As the two-week extended 44th session of the UNESCO World Heritage Committee commenced on Friday, July 16, 2021, BirdLife International has raised global attention to some World Heritage Sites in Africa under threat.
The conservation body hopes that the intergovernmental body, which is responsible for making decisions regarding implementation of the World Heritage Convention, will at the meeting consider threats some of Africa’s most iconic protected areas are subjected to.
Okavango Delta and Tsodilo Hills
Canadian-based company, ReconAfrica, has been granted petroleum exploration licences in the “Kavango Basin” in Namibia and Botswana. It has commenced with the drilling of test wells in Namibia but has reportedly not yet undertaken the requisite Environmental Impact Assessment (EIA) in Botswana. Various gaps and concerns have been identified in respect of the EIAs underlying ReconAfrica’s current exploration efforts in Namibia, and the company has been criticised for its failure to implement appropriate impact mitigation measures.
The World Heritage Committee has said that oil and gas exploration and exploitation are incompatible with World Heritage status, and has called upon States Parties to make every effort to ensure that extractive companies located in their territory cause no damage to World Heritage properties.
The proposed Batoka Gorge Hydro Electric Scheme would be constructed on the Zambezi River, downstream of Victoria Falls. There are numerous concerns associated with this project, amongst these are that its reservoir would inundate part of the Mosi-oa-Tunya/Victoria Falls World Heritage Site, resulting in the permanent submergence of a rare and unique habitat; and that it would constrain breeding opportunities for cliff-nesting raptors for which Batoka Gorge is an important breeding site.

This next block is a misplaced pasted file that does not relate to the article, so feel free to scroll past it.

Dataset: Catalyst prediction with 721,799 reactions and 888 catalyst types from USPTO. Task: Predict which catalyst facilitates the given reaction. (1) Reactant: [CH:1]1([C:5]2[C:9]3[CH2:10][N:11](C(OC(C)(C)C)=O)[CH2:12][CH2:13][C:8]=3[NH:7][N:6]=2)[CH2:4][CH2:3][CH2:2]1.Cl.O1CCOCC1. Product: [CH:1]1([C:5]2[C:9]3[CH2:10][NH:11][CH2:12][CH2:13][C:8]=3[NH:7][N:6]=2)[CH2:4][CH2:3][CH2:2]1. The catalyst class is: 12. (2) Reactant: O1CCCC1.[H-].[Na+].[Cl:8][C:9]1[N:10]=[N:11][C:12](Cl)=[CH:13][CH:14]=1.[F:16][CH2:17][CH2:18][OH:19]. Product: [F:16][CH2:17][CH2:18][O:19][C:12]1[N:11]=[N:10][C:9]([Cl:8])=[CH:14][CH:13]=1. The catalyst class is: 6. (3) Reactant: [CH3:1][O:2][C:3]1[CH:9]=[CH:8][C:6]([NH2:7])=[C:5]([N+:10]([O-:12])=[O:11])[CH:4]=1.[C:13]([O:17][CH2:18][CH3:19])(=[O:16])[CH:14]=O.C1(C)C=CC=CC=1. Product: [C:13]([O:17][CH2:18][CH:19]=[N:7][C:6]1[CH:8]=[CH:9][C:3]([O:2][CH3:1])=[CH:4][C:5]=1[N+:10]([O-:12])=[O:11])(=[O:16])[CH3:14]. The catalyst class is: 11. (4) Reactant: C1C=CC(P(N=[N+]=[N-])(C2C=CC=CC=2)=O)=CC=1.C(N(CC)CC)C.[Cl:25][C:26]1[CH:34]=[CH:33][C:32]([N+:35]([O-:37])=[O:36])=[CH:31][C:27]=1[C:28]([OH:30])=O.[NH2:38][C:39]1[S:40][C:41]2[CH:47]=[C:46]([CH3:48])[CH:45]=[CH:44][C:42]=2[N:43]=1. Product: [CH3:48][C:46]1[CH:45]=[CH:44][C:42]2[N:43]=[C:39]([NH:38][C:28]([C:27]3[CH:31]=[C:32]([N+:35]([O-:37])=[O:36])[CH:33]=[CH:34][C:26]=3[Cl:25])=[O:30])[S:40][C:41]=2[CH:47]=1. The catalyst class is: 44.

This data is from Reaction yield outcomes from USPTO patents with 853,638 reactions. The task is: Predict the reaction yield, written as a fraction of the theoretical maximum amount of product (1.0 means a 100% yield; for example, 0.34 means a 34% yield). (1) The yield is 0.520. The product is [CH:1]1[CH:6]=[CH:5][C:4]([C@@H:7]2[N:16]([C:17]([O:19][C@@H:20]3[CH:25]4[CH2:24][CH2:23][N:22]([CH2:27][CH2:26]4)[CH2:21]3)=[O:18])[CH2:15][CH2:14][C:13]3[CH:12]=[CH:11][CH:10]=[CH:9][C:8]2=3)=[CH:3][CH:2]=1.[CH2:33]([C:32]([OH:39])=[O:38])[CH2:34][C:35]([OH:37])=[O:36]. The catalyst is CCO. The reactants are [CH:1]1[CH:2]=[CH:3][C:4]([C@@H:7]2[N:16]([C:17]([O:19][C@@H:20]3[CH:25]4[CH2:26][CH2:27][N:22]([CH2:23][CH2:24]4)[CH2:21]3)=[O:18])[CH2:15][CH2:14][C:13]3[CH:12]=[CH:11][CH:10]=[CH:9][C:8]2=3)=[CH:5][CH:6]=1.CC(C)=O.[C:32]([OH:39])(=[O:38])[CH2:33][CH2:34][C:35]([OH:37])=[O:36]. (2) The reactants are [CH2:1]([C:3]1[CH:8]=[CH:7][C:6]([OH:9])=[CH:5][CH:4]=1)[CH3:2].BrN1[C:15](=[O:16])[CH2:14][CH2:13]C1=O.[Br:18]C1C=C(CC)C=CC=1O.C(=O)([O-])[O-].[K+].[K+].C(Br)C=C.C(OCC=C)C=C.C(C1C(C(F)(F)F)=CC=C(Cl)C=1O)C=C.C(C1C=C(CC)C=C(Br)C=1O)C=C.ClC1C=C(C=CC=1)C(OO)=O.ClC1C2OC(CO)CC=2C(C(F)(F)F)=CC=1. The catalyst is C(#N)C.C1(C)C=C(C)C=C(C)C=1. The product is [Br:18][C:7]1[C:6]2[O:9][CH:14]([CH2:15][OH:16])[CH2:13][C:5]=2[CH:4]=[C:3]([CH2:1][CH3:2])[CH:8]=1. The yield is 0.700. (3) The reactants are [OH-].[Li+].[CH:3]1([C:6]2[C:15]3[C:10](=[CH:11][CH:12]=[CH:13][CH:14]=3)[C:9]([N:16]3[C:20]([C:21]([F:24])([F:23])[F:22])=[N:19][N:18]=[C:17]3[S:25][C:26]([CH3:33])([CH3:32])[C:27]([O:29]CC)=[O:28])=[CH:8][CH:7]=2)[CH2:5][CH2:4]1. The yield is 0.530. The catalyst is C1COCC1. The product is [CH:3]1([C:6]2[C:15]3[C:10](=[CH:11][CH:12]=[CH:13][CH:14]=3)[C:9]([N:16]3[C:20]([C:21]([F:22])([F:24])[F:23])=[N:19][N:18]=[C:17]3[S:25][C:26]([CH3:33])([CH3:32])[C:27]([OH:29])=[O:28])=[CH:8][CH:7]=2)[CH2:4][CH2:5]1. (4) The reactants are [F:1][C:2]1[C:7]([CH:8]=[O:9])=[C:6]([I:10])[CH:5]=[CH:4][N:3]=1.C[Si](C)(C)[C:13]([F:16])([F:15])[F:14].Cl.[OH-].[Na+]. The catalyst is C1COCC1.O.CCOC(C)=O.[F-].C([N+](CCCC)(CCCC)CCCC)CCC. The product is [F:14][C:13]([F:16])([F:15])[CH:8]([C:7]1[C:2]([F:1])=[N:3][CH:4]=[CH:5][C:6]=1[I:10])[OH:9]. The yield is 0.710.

The Environmental and Social Impact Assessments (ESIAs) for this project have reportedly failed to adequately assess its potential impact on the site’s Outstanding Universal Value and said to have disregarded a previous decision of the World Heritage Committee that “construction of dams with large reservoirs within the boundaries of World Heritage Properties is incompatible with their World Heritage status”.
Mana Pools National Park, Sapi and Chewore Safari Areas
The proposed site for the Kangaluwi opencast copper mine falls entirely within Zambia’s Lower Zambezi National Park. In addition to the devastating impacts that the mine would have on this park itself, conservationists are deeply concerned about its potential negative impacts on Mana Pools National Park – a World Heritage Site located approximately 30 kilometres away in Zimbabwe.
Any failure of the mine’s tailing storage facility or abnormal discharge of effluence would be expected to negatively impact the World Heritage Site, according to experts. The Zambian Environmental Management Agency’s initial decision to reject this project was reversed on appeal in 2014. The most recent legal challenge to this decision was dismissed on procedural grounds in early 2021 and the project’s ESIA approval has been extended, opening the way for mining to commence. The World Heritage Committee has previously urged Zambia not to proceed with the project and is expected to reiterate this call at its meeting.
In a reaction, Ken Mwathe, Policy and Communications Coordinator, BirdLife Africa, said: “BirdLife International in Africa supports development as evidenced by our work to empower local communities economically in 25 African countries. However, development must proceed in a manner that does not harm the most iconic sites the continent has. Protected areas should be out of bounds for oil and gas and other major developments. I call upon governments to take action to protect them.”